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French / Viennese 22nd Battle Regiment Drummer's Sword, for sale

In good condition, a British war trophy of Napoleon's 22e Regiment d'Infanterie Ligne, from the Siege of San Sebastián 7 July to 8 September 1813. A "glaive" sword made circa 1805.

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Very, very rare: With "22" regimental designation below 1st Empire style lichteur badge, this Napoleonic French / Viennese (Austrian) infantry drummer's sword would have seen battle against the British (at Malta and Egypt), the Netherlands, Austria and Prussia before seeing final battle against the British, Portuguese and Spanish armies in the Peninsular War. We bought it from England. In September 1813, the Viennese 22nd Battle Regiment (22e Regiment d'Infanterie Legere) finally surrendered at the Siege of San Sebastián. Because the French fought with great skill and honour, the allied armies allowed the French to march out of San Sebastián in uniform, carrying shouldered weapons and to the beat of their own drums, before surrendering their weapons (the French officers were allowed to keep their swords, but not so the servicemen). This is probably the only one, or one of four such swords maximum made with the regimental designation. It is therefore an exceptionally rare sword of great historical significance and with unquestionable provenance (further notes at end of page). It may even have been worn by the Imperial French / Austrian drummer who lead the French forces out of San Sebastián!

The 19 3/4 inch blade is in aged (slight pitting spots which only adds to the item as far as we are concerned) and firm in the hilt, the hilt still good but with some scuffs, etc. One of the few swords surrendered with honour during the Napoleonic Wars. Look, don't quibble, you are never going to be able to buy another at any price! We must be crazy for selling it as low as £1500. Please quote item reference O04. Further / full sized images available upon request. Box 1377-0.8 (1.253)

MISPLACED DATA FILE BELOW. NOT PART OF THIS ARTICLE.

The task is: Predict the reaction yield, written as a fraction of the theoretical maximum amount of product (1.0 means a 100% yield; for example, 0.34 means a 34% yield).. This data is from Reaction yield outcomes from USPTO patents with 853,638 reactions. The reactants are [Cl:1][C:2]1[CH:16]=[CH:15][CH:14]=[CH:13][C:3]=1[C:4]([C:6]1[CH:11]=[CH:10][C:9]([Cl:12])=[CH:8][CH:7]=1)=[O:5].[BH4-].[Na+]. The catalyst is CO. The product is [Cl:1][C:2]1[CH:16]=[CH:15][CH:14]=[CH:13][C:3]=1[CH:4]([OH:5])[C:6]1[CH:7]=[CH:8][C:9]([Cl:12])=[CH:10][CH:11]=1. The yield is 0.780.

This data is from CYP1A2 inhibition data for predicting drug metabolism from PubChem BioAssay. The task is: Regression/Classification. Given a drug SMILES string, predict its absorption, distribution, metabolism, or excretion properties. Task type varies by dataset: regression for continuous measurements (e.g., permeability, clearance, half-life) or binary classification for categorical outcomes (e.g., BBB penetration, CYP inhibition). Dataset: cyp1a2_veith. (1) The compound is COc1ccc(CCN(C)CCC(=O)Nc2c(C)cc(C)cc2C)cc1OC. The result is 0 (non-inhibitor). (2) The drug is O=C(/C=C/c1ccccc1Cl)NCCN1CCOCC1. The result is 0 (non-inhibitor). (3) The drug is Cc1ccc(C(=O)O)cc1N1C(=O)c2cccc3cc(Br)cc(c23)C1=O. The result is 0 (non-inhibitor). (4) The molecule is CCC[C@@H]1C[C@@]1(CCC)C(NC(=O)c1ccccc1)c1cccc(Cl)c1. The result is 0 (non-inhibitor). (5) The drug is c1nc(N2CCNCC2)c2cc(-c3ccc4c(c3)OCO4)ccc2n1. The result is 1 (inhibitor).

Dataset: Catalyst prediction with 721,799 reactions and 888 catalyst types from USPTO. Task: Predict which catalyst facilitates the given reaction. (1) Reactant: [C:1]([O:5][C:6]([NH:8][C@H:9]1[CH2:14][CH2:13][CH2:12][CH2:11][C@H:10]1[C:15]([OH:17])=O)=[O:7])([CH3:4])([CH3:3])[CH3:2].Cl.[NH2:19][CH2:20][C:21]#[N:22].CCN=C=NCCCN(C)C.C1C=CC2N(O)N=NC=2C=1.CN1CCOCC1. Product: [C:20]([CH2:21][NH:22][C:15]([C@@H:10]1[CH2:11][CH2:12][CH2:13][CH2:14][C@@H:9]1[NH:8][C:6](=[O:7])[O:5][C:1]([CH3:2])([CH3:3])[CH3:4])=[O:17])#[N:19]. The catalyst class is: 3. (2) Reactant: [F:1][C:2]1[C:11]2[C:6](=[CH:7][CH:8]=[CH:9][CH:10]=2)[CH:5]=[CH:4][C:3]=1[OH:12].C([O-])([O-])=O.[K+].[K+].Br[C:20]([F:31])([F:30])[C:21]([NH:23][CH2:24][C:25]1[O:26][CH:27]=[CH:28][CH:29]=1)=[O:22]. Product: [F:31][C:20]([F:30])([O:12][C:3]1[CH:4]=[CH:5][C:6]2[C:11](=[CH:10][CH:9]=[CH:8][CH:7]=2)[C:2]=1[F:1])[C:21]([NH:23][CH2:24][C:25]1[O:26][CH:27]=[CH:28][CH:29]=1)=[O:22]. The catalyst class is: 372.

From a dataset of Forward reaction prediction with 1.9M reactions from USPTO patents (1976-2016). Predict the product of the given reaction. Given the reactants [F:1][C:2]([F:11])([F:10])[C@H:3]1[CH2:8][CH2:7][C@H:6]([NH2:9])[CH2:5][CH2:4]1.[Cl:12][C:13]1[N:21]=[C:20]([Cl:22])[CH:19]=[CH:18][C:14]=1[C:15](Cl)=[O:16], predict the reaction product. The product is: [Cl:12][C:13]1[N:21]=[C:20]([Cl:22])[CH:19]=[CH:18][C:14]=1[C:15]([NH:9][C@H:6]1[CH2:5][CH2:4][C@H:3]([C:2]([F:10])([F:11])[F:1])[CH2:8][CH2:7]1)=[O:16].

Further notes / diligence: The sword type is called a "Glaive". The blade is of the type made circa 1790 to 1810. The lions head pommel is often associated with Swiss Sapeur Regiments (engineers assigned primarily to artillery fortification duties) but there were only 4 (1-4), so clearly not one of the sapeur regiments, and lions head glaives are not associated with other French empire sapeur regiments. The lichter badge on the hilt is often associated with a) The French First Empire (1804–1814) and b) Sapeurs of the French Guarde Nationale / Imperial, but it also appears on other swords especially related to Germanic regiments (Helvetic Swiss and Austrian), as well as officer's dress / court swords generally. Other styles of glaives are also associated with artillery regiment gunners but, again, not of this style and there was no 22nd artillery regiment anyway. Prior to adoption of the briquet sabre circa 1800 (earlier for grenadiers), infantrymen often carried glaives. If you read books such as “Swords Around a Throne” by John R. Elting, you will hear reference given to Napoleonic infantry regiment field musicians of this period carrying the standard infantryman briquet (which has a curved blade), but to field bandsmen carrying a straight sword. Given the changing times and variance / changes in swords carried by the French 1800 onwards, plus the dates involved for certain aspects of this sword, our conclusion is that this can only be as described, particularly because of the 22 regimental designation to and general lion's head design of the hilt, and the 1st Empire period lichter. It may well have been the sword carried by the tambour-major, the head drummer, whose rank and status was above all other bandsmen / drummers, and who were noted for their unique position and of some consequence, a member of the regimental staff, ranking between senior NCO's and junior officers.

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